Broadreach Defaults on Mountain View Property Loan

By Sharon Simonson

Union Bank has filed a notice of default regarding a more than $60 million mortgage against a prominent Mountain View office park owned by Palo Alto real estate company Broadreach Capital Partners.

The bank is owed not quite $62 million, according to The Blue Sheet, a daily report of all notices of default filed in Santa Clara County. The loan, extended in October 2007, became delinquent at the beginning of November.

The multi-building portfolio fronts U.S. 101 immediately south of the Rengstorff Avenue exit in Mountain View. The site is adjacent to the Google Inc. campus in the Shoreline district and has ample highway frontage.

It was assessed at less than $40 million in 2010.

At the same time, Montreal-based Otera Capital is accepting offers on the sale of a defaulted loan backed by the 197,000 square-foot 550 Kearny St. office building in San Francisco’s Financial District, said Francois Gaboury, director of communications for Otera. The property is identified as a Broadreach holding on the Broadreach Web site. The office building was first constructed in 1957 and renovated in 1982. Otera is a subsidiary of Montreal-based Caisse de dépôt et placement du Québec, a leading institutional fund manager in Canada. Broadreach is the real estate investment company formed in 2002 by the former executives of Silicon Valley’s famed Spieker Properties Inc. Spieker, a real estate investment trust, was merged into the former Equity Office Properties Trust in 2001 in a $7.3 billion transaction.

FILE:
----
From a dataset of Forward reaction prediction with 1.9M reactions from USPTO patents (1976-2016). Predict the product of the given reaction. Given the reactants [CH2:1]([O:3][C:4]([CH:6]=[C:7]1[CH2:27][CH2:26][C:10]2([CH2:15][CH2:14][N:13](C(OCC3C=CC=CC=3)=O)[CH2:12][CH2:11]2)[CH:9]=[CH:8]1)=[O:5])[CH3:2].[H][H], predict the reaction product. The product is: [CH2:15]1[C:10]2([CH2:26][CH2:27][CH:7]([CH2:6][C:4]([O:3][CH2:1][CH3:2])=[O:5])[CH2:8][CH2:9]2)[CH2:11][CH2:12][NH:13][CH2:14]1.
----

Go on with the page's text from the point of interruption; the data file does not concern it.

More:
Broadreach also has offices in San Francisco, Los Angeles, St. Louis and Edwards, Colo., according to its Web site.

Ned Spieker, the former chairman of Spieker Properties, was named to the Equity Office board as part of the merger’s outcome, as were Craig Vought and John Foster, the former Spieker co-chief executives.

Spieker is now a special advisor to Broadreach. Foster and Vought are managing directors in the company’s Palo Alto office.

Foster did not return a telephone message left just before the close of business Dec. 15.